calligraphy question

calligraphy question

Post by Sarah Turne » Thu, 27 Apr 2000 04:00:00



I'm new to calligraphy and have a very elementary question.  I bought a
kit which included instructions and supplies.  However, there is one nib
that I don't know how to use and the instructions don't mention it.
From looking around on the web, I believe it is called a coit nib.  It's
quite wide and has 2 vertical indentations.  So, my question is how to
fill it with ink.  My experiments have failed miserably, so I hope
someone can help a poor, clueless soul!  Thanks!
 
 
 

calligraphy question

Post by Cathy Morga » Thu, 27 Apr 2000 04:00:00


Sarah, This is the only calligraphy website link I happen to
have at hand right now, but it will lead you to others.  And
perhaps someone at this Atlanta calligraphy group's site
will help you.  I used to do calligraphy but didn't get far
enough to use the coit pens.
http://www.mindspring.com/~amoss/fota/


Quote:
>I'm new to calligraphy and have a very elementary question.
I bought a
>kit which included instructions and supplies.  However,
there is one nib
>that I don't know how to use and the instructions don't
mention it.
>From looking around on the web, I believe it is called a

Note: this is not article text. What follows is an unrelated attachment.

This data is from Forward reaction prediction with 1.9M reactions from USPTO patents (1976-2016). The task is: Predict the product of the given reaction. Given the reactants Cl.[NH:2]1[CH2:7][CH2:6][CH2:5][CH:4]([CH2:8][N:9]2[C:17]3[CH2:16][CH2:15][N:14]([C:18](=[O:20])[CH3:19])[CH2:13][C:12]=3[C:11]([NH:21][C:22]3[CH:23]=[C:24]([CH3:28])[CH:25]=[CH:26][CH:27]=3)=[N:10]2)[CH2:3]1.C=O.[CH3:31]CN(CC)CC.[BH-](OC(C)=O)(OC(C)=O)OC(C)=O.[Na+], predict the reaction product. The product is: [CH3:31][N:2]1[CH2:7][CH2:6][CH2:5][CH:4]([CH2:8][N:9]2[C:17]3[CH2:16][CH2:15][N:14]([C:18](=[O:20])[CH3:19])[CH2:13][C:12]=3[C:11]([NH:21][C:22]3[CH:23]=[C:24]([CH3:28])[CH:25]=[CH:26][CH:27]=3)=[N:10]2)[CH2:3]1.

coit nib.  It's
>quite wide and has 2 vertical indentations.  So, my
question is how to
>fill it with ink.  My experiments have failed miserably, so
I hope
>someone can help a poor, clueless soul!  Thanks!


 
 
 

calligraphy question

Post by C.M.F » Thu, 27 Apr 2000 04:00:00


Re-ask your question on rec.crafts.misc

They are a better group to help you.

Carla

Quote:

> I'm new to calligraphy and have a very elementary question.  I bought a
> kit which included instructions and supplies.  However, there is one nib
> that I don't know how to use and the instructions don't mention it.
> From looking around on the web, I believe it is called a coit nib.  It's
> quite wide and has 2 vertical indentations.  So, my question is how to
> fill it with ink.  My experiments have failed miserably, so I hope
> someone can help a poor, clueless soul!  Thanks!

~~~~~~~~~~~~~~~~~~~~~~~~~~~~~~~~~~~~~~~~~~~~~~~~~
web site:  www.carlamfox.com

Remove *nospam* from my address b-4 emailing me. 8-)

 
 
 

calligraphy question

Post by Gayle Gilford Felle » Tue, 02 May 2000 04:00:00


Sarah, I don't know anything about that nib either and I've never done any
calligraphy before last month when I attended that big decorative painting
show in Las Vegus. Ken Brown has a new program using flat paint brushes
instead of nibs and watering down Folk Art paint to make the  "ink". If you
get tired of those nibs, you might want to look into it.  Since it is
acrylic paint, you can paint the lettering right onto any craft project.
The book is called "Brush Lettering with Ken Brown" and Priscilla Hauser has
instructions in the book for painting her roses and several projects to do
using the lettering and roses to get you started. Just thought I'd mention
it 'cause I'm really enjoying it. If you can't find the book in a craft
store, call 1-800-842-4197 and they'll send it to you. Gayle

Quote:
> I'm new to calligraphy and have a very elementary question.  I bought a
> kit which included instructions and supplies.  However, there is one nib